Author’s Note: Rewritten from a previous letter sent in
One of the memories I have as a kid is of watching a video clip on a cassette tape. The first thing I would see is a big cross being held in procession, the first sound I hear is a choir singing the hymn, Atan Bithen de Carmen. At 9 years old, I didn’t really think of what it was I was watching so I never bothered to watch the whole thing.
What I do remember is that, after the singing, a man with an unfamiliar accent spoke about Padre San Vitores, a name I remembered from reading history books and my Social Studies classes. I forget what he said but, a few years later, I realized that the guy was a representative of the then-Pope, now Saint John Paul II, speaking to our islands’ faithful of the magnitude of the event they were witnessing. The place these remarks were made was the newly elevated Mt. Carmel Cathedral. The date was Jan. 13, 1985, and the occasion was the ordination of Msgr. Tomas Aguon Camacho, the soon-to-be first local-born bishop of the then-new Diocese of Chalan Kanoa.
This special event, held on the same day as San Vitores’ feast of honor and remembrance as the first missionary to bring Christianity to the Marianas, made me recollect some of the things I remember about this individual. This video was not the first instance I ever came across the man we simply called “Bishop,” or “Bishop emeritus” after his retirement seven years ago. I knew him from the first time I asked my parents about a man in scarlet and white whose picture hung on our living room wall for years. The first time I ever met him was as a little kid at a family party as he socialized with the uncle, and seeing him as a familiar face, I shook his hand, unaware that the appropriate gesture was to kiss his hand.
The first Mass I remember attending that he presided over was the funeral of my grandmother a little over 30 years ago. I was always curious about the man and did not get to know him until I became an altar server and over those years, I got more comfortable around his quiet yet strong persona.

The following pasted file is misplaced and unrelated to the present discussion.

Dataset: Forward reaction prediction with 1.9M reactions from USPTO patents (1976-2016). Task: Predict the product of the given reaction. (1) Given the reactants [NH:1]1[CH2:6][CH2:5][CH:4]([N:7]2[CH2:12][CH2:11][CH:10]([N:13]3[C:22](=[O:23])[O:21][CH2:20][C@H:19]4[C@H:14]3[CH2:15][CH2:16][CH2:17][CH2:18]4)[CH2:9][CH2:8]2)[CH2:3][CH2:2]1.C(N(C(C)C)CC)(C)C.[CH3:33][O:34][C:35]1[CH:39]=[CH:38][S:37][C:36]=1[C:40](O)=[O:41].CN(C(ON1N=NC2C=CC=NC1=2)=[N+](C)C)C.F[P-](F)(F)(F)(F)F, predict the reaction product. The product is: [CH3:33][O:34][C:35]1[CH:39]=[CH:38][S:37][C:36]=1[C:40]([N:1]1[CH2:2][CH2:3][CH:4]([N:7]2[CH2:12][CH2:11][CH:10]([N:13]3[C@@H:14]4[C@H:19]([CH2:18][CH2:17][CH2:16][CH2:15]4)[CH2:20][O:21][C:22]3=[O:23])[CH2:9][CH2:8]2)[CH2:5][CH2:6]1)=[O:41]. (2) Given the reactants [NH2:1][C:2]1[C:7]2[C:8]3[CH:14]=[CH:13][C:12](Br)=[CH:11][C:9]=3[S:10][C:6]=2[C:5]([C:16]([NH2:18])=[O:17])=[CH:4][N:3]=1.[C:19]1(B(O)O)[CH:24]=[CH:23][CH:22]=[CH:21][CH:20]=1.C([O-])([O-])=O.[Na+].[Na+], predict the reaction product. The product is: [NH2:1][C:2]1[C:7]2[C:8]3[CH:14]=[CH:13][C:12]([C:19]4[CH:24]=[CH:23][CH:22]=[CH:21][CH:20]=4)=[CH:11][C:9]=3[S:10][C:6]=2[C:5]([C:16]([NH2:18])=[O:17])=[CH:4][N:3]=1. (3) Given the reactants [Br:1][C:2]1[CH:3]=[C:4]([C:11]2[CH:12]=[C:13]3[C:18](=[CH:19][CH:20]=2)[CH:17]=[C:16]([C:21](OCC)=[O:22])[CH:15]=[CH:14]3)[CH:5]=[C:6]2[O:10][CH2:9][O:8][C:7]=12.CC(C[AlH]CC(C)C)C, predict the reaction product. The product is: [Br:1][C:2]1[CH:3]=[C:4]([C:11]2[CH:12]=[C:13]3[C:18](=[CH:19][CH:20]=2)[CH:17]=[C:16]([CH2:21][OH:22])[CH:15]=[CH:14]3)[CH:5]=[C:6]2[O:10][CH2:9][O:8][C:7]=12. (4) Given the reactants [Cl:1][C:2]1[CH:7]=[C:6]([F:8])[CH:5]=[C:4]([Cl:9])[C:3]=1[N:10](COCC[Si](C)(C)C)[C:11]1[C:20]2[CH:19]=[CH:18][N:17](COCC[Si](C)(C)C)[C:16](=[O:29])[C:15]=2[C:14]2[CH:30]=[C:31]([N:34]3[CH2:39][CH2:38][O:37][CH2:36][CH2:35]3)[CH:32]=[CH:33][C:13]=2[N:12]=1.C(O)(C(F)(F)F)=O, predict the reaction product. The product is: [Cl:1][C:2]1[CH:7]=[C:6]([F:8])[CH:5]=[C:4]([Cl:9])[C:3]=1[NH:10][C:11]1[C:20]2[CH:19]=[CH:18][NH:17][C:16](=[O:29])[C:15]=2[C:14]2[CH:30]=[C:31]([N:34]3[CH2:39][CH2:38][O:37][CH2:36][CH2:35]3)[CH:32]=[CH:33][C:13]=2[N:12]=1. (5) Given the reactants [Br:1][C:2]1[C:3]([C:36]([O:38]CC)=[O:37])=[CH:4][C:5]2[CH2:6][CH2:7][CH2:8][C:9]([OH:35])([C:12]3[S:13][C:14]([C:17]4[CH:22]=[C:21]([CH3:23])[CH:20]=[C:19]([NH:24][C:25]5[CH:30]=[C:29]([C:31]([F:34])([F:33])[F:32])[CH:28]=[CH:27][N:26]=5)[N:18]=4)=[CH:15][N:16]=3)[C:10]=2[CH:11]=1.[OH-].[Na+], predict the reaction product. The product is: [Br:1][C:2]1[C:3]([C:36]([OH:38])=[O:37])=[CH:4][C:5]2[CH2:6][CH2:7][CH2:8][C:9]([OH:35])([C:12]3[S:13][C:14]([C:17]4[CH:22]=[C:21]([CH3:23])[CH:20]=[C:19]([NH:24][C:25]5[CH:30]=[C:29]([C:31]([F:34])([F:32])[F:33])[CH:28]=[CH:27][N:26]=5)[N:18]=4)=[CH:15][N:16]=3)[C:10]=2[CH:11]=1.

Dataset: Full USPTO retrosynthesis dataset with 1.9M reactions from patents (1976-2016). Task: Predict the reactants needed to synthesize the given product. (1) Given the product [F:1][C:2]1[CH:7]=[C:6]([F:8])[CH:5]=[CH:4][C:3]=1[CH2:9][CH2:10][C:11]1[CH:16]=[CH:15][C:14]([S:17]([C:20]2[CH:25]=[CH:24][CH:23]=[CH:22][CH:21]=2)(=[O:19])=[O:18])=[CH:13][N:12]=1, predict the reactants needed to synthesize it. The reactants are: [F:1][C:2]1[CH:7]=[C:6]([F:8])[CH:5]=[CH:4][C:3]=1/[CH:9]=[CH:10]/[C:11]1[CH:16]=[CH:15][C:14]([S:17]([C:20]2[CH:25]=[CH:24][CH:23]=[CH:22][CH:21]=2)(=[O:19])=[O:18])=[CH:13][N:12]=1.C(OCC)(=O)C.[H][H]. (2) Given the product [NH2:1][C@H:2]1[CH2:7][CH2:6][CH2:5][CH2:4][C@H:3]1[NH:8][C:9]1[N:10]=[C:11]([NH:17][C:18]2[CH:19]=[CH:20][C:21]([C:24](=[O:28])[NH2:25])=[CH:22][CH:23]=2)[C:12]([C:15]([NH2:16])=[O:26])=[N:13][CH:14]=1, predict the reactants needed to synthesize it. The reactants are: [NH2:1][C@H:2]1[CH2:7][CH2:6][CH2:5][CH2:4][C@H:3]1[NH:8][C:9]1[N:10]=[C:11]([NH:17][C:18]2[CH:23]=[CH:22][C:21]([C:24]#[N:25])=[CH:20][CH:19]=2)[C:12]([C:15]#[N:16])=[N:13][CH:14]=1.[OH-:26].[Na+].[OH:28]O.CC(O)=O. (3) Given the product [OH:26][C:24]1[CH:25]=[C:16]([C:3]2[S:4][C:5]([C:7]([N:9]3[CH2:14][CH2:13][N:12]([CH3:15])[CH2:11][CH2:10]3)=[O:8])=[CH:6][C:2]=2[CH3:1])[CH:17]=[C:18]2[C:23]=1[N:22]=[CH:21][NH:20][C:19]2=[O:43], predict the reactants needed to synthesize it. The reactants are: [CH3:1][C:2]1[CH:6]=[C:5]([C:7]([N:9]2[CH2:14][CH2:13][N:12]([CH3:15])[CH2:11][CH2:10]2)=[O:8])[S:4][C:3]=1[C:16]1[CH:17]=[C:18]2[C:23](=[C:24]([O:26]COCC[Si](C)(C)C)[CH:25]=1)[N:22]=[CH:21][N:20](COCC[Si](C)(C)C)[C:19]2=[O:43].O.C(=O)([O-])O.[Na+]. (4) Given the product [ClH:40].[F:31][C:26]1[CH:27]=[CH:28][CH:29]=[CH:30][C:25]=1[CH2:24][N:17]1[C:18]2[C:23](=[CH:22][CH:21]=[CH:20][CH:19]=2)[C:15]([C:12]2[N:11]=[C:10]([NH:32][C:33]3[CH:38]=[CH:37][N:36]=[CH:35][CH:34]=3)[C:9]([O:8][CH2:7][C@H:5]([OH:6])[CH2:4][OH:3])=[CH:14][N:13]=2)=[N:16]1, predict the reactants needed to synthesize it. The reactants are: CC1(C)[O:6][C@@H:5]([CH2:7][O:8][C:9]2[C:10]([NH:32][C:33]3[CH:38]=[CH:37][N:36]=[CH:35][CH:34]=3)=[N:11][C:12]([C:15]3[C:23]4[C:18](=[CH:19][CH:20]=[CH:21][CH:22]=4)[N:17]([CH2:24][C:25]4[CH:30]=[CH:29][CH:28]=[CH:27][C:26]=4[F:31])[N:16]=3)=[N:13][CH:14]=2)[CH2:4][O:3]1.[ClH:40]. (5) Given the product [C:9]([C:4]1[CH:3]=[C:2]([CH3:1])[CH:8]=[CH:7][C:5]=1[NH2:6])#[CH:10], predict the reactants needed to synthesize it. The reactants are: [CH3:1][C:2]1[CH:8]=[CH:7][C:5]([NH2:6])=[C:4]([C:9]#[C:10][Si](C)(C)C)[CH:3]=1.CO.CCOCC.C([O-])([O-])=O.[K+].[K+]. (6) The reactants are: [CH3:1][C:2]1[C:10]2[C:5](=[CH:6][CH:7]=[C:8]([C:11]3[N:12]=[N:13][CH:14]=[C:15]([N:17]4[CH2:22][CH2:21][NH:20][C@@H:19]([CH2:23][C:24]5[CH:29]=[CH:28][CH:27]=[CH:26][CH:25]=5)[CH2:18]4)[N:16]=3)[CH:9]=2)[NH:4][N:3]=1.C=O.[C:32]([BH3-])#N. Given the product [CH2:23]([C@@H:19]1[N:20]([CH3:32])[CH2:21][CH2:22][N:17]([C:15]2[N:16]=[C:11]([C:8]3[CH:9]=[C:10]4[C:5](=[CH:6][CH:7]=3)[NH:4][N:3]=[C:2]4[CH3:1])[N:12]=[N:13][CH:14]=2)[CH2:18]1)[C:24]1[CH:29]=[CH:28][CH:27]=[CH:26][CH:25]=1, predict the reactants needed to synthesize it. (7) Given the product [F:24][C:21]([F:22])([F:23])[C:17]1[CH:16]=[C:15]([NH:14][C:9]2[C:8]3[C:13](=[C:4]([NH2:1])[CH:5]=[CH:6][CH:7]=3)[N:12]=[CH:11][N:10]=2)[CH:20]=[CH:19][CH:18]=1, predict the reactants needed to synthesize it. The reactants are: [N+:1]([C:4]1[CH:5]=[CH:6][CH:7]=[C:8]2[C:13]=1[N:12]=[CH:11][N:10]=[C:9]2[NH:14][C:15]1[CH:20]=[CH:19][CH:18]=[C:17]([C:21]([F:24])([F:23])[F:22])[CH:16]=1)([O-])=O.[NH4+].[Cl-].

At first, at every time I had to serve a Mass for him at our church, I would freeze in place until the master of ceremonies would tell me when to go to pass him his miter or to wash his hands. Whatever butterflies may have been in my system would soon dissipate, just seeing his friendly approach. We served at so many of his Masses that we got over our nervousness.
That experience taught all of us how to be professional in whatever we did. Yet the thing that always made me look at Bishop Camacho in a special way was how, despite his high title, he never forgot that he was still just like us.
He had humble beginnings. He grew up in a big family and helped out at the farm, like we did when we were kids. He had to deal with the growing pains all of us endured, along with all the hardships of surviving when left to be independent. He faced many challenges, even during his time as a seminarian. But through all of the adversities, he never gave up and always kept his focus on what he wanted to accomplish.
For a dignitary, he came off as very approachable and was always eager to meet new faces, ever open to sharing a cup of coffee with friends and never hesitating to greet children and other souls with his familiar yet gentle “hello.” Many kids my age found it interesting that he could instantly connect their family lineage just by asking who their parents or grandparents were. Chances are, he may have wed them or possibly baptized them.